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Routine Checkup, Over 65: Care Instructions

Your Care Instructions

Physical examinations can help you stay healthy. Your doctor has checked your overall health and may have suggested ways to take good care of yourself. He or she also may have recommended tests. At home, you can help prevent illness with healthy eating, regular exercise, and other steps.

Follow-up care is a key part of your treatment and safety. Be sure to make and go to all appointments, and call your doctor or nurse call line if you are having problems. It's also a good idea to know your test results and keep a list of the medicines you take.

How can you care for yourself at home?

  • Reach and stay at a healthy weight. This will lower your risk for many problems, such as obesity, diabetes, heart disease, and high blood pressure.
  • Try to do moderate to vigorous activity 2½ hours a week. Walking is a good choice. You also may want to do other activities, such as running, swimming, cycling, or playing tennis or team sports.
  • Do not smoke. Smoking can make health problems worse. If you need help quitting, talk to your doctor about stop-smoking programs and medicines. These can increase your chances of quitting for good.
  • Protect your skin from too much sun. Stay in the shade or cover up with a wide-brimmed hat and tightly-woven clothing when outdoors from 11 a.m. to 3 p.m. Wear UV-blocking sunglasses. Put broad-spectrum sunscreen (SPF 30 or higher) on any exposed skin, even when it's cloudy.
  • See a dentist one or two times a year for checkups and to have your teeth cleaned.
  • Wear a seat belt in the car.
  • Limit how much alcohol you drink. That means for:
    • Men: no more than 3 drinks a day and no more than 15 drinks a week.
    • Women: no more than 2 drinks a day and no more than 10 drinks a week.

Follow your doctor's advice about when to have certain tests. These tests can spot problems early.

For men and women

  • Cholesterol. Your doctor will tell you how often to have this done based on your overall health and other things that can increase your risk for heart attack and stroke.
  • Blood pressure. Have your blood pressure checked during a routine doctor visit. Your doctor will tell you how often to check your blood pressure based on your age, your blood pressure results, and other factors.
  • Diabetes. Ask your doctor whether you should have tests for diabetes.
  • Vision. Talk with your doctor about having yearly examinations for glaucoma and other age-related eye problems.
  • Hearing. Tell your doctor if you notice any change in your hearing. You can have tests to find out how well you hear.
  • Colon cancer tests. Keep having colon cancer tests as your doctor recommends.
  • Heart attack and stroke. Every 1 to 3 years, you should have your risk for heart attack and stroke assessed. Your doctor uses factors such as your age, blood pressure, cholesterol, and whether you smoke or have diabetes to show what your risk for a heart attack or stroke is over the next 10 years.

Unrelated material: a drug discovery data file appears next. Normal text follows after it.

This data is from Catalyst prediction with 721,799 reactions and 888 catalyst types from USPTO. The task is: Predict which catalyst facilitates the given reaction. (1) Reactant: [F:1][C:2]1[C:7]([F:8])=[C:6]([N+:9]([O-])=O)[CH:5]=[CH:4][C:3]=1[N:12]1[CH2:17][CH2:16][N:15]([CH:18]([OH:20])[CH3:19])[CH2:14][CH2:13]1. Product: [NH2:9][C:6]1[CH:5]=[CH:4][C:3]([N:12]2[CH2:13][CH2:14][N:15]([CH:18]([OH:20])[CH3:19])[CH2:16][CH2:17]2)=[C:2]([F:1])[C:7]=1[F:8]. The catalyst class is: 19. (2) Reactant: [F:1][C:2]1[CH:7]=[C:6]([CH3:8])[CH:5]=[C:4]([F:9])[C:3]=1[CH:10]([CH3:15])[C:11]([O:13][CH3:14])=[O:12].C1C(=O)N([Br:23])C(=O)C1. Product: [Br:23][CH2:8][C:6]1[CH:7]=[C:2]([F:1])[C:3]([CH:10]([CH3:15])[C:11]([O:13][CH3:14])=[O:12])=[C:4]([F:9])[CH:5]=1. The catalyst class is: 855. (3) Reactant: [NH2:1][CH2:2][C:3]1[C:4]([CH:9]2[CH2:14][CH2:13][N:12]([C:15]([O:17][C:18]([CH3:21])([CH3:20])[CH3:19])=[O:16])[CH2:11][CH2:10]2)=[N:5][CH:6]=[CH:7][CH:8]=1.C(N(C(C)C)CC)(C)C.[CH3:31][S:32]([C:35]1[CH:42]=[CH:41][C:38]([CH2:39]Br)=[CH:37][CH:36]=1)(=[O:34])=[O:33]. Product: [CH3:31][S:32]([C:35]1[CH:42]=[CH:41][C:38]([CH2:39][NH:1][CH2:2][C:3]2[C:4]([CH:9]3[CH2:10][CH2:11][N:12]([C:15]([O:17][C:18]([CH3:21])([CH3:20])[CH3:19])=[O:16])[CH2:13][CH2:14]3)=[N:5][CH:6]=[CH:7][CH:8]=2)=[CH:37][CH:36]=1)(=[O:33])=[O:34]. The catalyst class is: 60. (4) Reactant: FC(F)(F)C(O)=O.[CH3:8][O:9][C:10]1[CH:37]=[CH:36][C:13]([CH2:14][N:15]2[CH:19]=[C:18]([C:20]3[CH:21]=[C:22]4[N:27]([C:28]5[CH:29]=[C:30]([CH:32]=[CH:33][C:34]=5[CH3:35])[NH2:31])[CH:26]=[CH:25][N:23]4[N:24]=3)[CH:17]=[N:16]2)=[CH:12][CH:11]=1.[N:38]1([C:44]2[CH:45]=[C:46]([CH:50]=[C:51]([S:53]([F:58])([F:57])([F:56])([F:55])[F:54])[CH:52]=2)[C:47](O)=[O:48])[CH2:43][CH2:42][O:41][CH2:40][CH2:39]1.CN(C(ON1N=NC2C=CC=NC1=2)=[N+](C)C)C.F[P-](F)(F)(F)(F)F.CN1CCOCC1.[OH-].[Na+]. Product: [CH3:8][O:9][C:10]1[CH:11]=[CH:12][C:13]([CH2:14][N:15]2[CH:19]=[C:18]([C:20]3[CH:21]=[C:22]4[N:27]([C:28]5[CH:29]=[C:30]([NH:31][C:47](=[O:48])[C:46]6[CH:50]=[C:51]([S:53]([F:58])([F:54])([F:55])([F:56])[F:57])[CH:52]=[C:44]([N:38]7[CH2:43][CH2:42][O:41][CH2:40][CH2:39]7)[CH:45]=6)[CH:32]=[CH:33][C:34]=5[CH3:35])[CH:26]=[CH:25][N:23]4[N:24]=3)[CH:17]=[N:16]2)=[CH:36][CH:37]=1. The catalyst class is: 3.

• Osteoporosis. Talk to your doctor about having a bone density test to find out whether you have thinning bones. Osteoporosis Canada recommends that all women and men age 65 and older routinely have a bone density test to test for osteoporosis. Also ask your doctor if you need to take a calcium plus vitamin D supplement. You may be able to get enough calcium, and vitamin D through diet.
  • Abdominal aortic aneurysm. Ask your doctor whether you should have a test to check for an aneurysm. Experts recommend that all men age 65 to 75 be screened. Some experts recommend that women older than 65 who have any combination of a history of smoking, cerebrovascular disease, or a family history of aortic aneurysm be screened.

For women

  • Pap test and pelvic examination. You may no longer need a Pap test. Talk with your doctor about whether to stop or continue to have Pap tests.
  • Breast examination and mammogram. Ask how often you should have a mammogram, which is an X-ray of your breasts. A mammogram can spot breast cancer before it can be felt and when it is easiest to treat.
  • Thyroid disease. Some doctors recommend that you have thyroid screening if you have a personal or family history of thyroid problems or other autoimmune diseases. Talk to your doctor about whether to have your thyroid checked as part of a regular physical examination. Women have an increased chance of a thyroid problem.

For men

  • Prostate examination. Talk to your doctor about whether you should have a blood test (called a PSA test) for prostate cancer. Experts recommend that you discuss the benefits and risks of the test with your doctor before you decide whether to have this test. Some experts say that men over age 70 do not need testing.
  • Abdominal aortic aneurysm. Ask your doctor whether you should have a test to check for an aneurysm. The Canadian Task Force on Preventive Health Care recommends one time screening for men ages 65 to 80.

When should you call for help?

Watch closely for changes in your health, and be sure to contact your doctor or nurse call line if you have any problems or symptoms that concern you.

Where can you learn more?

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Care instructions adapted under license by your healthcare professional. If you have questions about a medical condition or this instruction, always ask your healthcare professional. Healthwise, Incorporated disclaims any warranty or liability for your use of this information.